Low flow sinks, toilets and urinals contribute to a projected 40 percent reduction in potable water consumption compared to an average building. A solar hot water system is projected to supply over half of all the hot water needs for the building.

The design team offered multiple design alternatives with costing to resolve these issues. Through this process the state decided to tear down the one-story section of the building and locate a three-story addition oriented directly south. This solution lowered the surface area to volume ratio (thereby reducing heating and cooling loads), improved the efficiency of court operations, improved daylighting opportunities, improved employee and public connections to the site, and improved the public entry experience. In addition this option was less expensive than the preliminary design options. For these reasons, the state decided to pursue this path.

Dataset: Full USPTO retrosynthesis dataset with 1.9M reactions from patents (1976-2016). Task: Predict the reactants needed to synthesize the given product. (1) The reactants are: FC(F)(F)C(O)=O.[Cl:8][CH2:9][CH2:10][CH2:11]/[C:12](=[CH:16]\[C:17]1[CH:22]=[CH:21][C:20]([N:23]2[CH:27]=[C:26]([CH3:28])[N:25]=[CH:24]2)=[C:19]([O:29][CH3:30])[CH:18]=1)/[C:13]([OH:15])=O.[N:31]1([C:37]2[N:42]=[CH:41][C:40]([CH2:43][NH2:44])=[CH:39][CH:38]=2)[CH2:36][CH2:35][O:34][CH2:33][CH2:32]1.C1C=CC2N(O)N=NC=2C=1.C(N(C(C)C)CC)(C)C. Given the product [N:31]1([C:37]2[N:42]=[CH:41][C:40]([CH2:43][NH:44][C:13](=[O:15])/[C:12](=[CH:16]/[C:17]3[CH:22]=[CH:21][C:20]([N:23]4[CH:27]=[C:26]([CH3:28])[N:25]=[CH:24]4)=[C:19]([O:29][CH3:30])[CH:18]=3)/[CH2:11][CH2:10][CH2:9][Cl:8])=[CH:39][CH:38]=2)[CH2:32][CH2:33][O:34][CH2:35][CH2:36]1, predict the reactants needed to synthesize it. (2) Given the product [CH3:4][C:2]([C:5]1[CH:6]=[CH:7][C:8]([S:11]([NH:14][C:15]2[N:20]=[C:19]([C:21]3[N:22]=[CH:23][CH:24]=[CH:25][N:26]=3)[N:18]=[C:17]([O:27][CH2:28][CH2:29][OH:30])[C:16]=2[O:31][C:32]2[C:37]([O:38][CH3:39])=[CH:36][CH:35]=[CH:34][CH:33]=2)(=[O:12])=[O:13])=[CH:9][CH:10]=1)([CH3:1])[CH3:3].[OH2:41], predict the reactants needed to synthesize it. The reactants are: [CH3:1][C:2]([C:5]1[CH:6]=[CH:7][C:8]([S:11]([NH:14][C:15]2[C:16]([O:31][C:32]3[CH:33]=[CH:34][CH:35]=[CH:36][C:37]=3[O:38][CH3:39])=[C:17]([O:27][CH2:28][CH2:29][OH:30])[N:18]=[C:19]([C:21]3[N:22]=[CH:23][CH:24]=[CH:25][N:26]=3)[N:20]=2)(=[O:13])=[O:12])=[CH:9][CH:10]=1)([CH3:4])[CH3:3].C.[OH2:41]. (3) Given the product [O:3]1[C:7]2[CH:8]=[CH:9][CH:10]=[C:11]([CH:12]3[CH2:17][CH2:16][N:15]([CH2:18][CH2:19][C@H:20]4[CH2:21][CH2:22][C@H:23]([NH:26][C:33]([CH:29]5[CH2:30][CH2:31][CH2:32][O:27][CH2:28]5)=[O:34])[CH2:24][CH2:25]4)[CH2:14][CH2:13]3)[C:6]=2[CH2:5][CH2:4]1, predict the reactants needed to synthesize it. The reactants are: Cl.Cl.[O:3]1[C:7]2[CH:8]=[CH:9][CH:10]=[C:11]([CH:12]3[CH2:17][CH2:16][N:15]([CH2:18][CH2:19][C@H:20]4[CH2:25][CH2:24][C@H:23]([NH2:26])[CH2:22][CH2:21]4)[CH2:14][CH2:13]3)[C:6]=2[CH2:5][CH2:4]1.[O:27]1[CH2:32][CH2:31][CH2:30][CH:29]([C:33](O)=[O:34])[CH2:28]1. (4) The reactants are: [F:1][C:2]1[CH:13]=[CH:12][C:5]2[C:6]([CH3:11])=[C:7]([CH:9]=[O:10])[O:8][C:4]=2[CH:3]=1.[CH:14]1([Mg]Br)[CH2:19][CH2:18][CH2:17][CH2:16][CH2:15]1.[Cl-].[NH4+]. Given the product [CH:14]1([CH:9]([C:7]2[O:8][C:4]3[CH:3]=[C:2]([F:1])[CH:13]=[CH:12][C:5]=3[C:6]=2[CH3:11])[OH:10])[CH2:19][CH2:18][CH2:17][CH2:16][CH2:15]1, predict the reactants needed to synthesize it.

LCA Description:

In the selection of materials, life-cycle costs and proximity of production and/or extraction sites were carefully considered. As much as reasonable, Vermont materials were incorporated, including Vermont manufactured brick; locally quarried marble sills, lintels and accent band;, and locally quarried slate flooring for public corridors and lobbies. Additionally, more than half of the wood-based materials used for the project are Forest Stewardship Council (FSC) certified.

Indoor Environment Description:
A leading project goal was to create a model, productive and inspiring workplace by producing optimized indoor air quality through ventilation, building science, materials selection and elimination of nearly all fossil fuel combustion; increasing the views to the natural world; and enhancing daylighting. High environmental goals lead this project to achieve a LEED Gold rating.